Chignik Lake in 29 Photos: Speck

Chignik Lake Alaska Red Fox
Speck

By the calendar, this isn’t strictly speaking a winter shot. But on April 1 of 2017, there was still lots of snow with more to come. Ice had only just begun to relinquish its hold on Chignik Lake. No one was seriously trapping that year, and the inhospitable landscape had driven several foxes into the village where food was easier to find. Several of us at The Lake are happy to occasionally oblige these visitors with a handout of fish or whatever else we might have in the fridge. So, full disclosure, the fox in the above photo, whom we named Speck, had long ago dropped his guard in favor of scoring an easy salmon head dropped from our living room window.

We learned quite a lot about Red Foxes that winter, starting with the fact that each is an individual, distinguishable by both physical features and character traits. In all, we came to recognize (and subsequently name) five different foxes that year: Speck, Frost, Kate, King and Skit. Each had its own unique personality, and each had some special physical trait, such as the spots on Speck’s face. He was a favorite, and along with a little female (we think she was a female), Frost -named for the white on her face -, he could often be found sleeping and loafing below our window.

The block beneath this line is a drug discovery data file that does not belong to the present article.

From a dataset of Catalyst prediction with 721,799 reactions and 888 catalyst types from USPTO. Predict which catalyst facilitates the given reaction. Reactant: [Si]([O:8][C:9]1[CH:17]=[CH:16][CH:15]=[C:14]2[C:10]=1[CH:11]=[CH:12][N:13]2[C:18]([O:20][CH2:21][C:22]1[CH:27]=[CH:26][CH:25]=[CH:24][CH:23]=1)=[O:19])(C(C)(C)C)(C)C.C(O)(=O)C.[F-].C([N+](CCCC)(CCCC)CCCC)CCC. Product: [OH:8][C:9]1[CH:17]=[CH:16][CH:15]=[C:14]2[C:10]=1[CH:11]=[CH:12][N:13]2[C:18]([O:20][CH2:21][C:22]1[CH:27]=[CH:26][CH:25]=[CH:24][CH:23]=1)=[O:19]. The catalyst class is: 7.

Is it ethical to feed wild animals? It depends. Certainly it’s a bad idea anywhere the species in question is being hunted or trapped. It’s an equally poor practice in parks or other areas where animals might become a nuisance. No one wants to sit down at a picnic table only to be besieged by squirrels, gulls or jays. And we oppose the practice of baiting animals – that is, feeding them in order to shoot them, whether with a rifle or a camera. But we feed birds in order to help them and because we enjoy their company, and in the depths of winter we sometimes put out a salmon head or something similar for foxes. Here at The Lake, most fishermen will leave salmon and trout carcasses on the beach for the benefit of eagles and bears – a practice that is illegal most other places. Foxes have evolved so that an encoded part of their behavior is to follow larger animals – bears, humans – in hopes of obtaining a few scraps of food. People have undoubtedly been sharing with them for as long as there have been foxes and humans. (Nikon D5, 70-200mm f/2.8 + 2.0 TC, 1/1250 @ f/10, ISO 1600, 400 mm)

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